Last week, a wind-whipped ember sparked a spot fire that grew so large it earned its own name: the Fly fire. Over the weekend, the 4,300-acre Fly fire merged with the Dixie fire, creating one mushrooming blaze.

In an update Sunday, the U.S. Forest Service said Dixie crews should be prepared for “extreme fire behavior.”

“Atmospheric conditions are less stable, and therefore large pyrocumulus clouds are expected to develop over the fire, increasing the potential for spot fires and rapid fire growth,” the agency said.

The conditions that paved the way for the Dixie fire’s growth are becoming more common.

Advertisement

The unpredictability of the weather means firefighters must stay vigilant, said McHale. Besides taking guidance from the morning forecast, crews frequently take their own weather readings in the field, he said.
Because monsoons don’t typically reach the part of the Sierra Nevada where the Dixie fire is burning, crews aren’t concerned with precipitation so much as with dry lightning and “turbulent winds that will be moving the fire in different directions, unpredictably,” said Chad Hanson, a fire ecologist and director of the John Muir Project.

If a bit of rainfall does arrive at the Dixie fire, he added, it likely won’t be enough to quench the flames.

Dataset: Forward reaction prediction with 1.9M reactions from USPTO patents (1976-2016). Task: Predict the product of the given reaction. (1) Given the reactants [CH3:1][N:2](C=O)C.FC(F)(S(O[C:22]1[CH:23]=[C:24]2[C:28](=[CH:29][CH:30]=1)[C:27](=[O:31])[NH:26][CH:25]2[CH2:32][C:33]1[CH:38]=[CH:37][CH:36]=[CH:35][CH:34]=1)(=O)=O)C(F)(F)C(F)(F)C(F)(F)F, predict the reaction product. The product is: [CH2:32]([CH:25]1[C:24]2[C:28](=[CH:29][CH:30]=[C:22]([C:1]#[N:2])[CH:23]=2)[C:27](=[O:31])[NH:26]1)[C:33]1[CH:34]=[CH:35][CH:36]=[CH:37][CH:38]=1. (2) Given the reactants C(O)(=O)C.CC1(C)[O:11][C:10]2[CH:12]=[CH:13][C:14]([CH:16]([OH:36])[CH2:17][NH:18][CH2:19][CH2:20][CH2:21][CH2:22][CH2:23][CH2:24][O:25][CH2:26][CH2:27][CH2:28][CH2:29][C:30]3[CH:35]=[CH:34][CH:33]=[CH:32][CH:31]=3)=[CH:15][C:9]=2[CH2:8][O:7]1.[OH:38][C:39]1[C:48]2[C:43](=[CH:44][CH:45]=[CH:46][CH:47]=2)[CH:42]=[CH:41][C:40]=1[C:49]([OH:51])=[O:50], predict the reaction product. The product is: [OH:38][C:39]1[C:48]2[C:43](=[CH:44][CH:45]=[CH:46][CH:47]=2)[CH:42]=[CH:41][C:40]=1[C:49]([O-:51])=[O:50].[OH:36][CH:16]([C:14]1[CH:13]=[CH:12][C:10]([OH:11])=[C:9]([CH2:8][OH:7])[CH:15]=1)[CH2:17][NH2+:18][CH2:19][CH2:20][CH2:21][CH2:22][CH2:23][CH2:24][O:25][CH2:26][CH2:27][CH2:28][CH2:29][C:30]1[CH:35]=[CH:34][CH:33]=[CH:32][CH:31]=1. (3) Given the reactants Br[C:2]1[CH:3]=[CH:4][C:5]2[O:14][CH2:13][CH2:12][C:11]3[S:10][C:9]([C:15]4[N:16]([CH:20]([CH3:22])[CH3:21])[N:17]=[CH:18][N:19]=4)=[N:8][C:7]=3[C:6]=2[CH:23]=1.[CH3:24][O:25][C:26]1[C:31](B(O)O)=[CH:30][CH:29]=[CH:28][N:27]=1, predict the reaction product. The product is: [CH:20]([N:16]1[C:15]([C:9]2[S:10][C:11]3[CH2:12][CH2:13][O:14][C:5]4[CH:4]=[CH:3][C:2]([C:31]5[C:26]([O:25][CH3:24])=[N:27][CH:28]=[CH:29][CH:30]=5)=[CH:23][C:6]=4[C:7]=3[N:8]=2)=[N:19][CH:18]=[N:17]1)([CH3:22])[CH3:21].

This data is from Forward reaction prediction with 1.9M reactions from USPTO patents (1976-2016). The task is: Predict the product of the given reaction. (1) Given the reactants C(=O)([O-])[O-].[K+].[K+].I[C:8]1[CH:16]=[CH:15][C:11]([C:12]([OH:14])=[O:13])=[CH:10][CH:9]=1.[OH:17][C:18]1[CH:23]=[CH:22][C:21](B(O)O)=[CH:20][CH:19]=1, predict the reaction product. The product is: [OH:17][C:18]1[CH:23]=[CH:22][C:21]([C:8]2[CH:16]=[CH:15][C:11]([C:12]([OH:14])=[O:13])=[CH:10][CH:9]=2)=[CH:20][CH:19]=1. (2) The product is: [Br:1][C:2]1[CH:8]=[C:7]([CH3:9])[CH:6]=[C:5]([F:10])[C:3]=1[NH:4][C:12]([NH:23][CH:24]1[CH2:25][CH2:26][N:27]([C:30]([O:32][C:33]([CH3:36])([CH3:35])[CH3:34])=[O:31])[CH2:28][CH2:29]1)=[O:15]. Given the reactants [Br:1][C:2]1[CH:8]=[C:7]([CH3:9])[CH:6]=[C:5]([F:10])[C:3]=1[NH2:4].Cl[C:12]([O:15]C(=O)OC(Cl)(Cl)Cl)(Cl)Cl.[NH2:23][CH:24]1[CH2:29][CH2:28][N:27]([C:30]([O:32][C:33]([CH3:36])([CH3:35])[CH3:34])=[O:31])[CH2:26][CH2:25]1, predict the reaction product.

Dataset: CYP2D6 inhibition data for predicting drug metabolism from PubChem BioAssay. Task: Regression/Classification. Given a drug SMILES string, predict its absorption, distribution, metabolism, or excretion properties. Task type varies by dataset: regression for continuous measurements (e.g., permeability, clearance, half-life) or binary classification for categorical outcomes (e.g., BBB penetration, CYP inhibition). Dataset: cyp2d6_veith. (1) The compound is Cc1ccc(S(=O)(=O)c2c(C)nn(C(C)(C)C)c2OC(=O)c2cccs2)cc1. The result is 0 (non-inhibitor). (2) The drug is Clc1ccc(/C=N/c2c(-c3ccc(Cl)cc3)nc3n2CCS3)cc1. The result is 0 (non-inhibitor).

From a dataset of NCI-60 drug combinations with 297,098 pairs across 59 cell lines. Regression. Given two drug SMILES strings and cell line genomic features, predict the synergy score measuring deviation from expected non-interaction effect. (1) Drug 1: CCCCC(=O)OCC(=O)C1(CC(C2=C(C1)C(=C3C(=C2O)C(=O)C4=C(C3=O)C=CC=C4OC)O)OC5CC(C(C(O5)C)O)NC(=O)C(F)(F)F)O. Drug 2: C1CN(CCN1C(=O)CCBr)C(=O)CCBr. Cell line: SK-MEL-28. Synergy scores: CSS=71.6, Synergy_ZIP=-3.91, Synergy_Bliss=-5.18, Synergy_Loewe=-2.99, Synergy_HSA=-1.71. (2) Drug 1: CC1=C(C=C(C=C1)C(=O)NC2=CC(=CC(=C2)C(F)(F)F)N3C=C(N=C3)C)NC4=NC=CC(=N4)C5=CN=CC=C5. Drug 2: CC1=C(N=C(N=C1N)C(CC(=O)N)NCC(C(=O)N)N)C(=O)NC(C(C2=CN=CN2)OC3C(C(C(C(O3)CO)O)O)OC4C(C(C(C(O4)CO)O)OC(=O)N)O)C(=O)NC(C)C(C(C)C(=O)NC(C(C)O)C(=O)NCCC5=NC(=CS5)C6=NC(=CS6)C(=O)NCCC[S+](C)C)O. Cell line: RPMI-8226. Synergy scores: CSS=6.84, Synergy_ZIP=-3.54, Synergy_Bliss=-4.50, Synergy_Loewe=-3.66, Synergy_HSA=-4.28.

“The conditions that will basically make the fire slow and stop — which are the same conditions that always make fires slow and stop — is when the temperature goes down, the relative humidity goes up, and the winds die down,” he said — essentially, when you “don’t have fire weather anymore.”

The forecast calls for warming temperatures in the area over the next several days, along with the potential for wind and storms. The thousands of residents who have been forced from their homes will have little choice but to wait.

Advertisement

“It’s a fire that’s [nearly] 200,000 acres, and we’re more than a week in,” said Mike Minton, the Dixie fire’s east zone incident commander. “It will be a while longer until we can get some stability to some of these communities.”

The Dixie fire in Butte County merged with another, smaller fire overnight, swelling to more than 190,000 acres as it burned through neighborhoods.

Scientists have said wildfires across the West are being fueled by the climate crisis, including record-breaking heat waves and worsening drought. Though it’s the largest in California so far this year, Dixie is only one of 85 large fires burning across 13 states, according to the National Interagency Fire Center.

Those hoping the monsoonal moisture would mean an end to the drought — which has shriveled the region’s reservoirs to record lows — are out of luck.

Advertisement

“Any area that receives more than a quarter of an inch will receive maybe 12 to 24 hours of enhanced moisture before things dry out again,” said David Sweet, a meteorologist with the National Weather Service in Oxnard, noting that some hillside vegetation is so dormant that it won’t absorb the rainfall. “Let me just say this will do almost nothing for the drought,” he added.

Those who study climate, weather and wildfire say all signs are likely that Dixie will continue to grow.

“It’s now the 15th largest fire in California history, and it’s just July,” said Chief Nick Truax, the fire’s west zone incident commander. “You keep hearing it, and you keep hearing it, but the situation is serious out there.”


Advertisement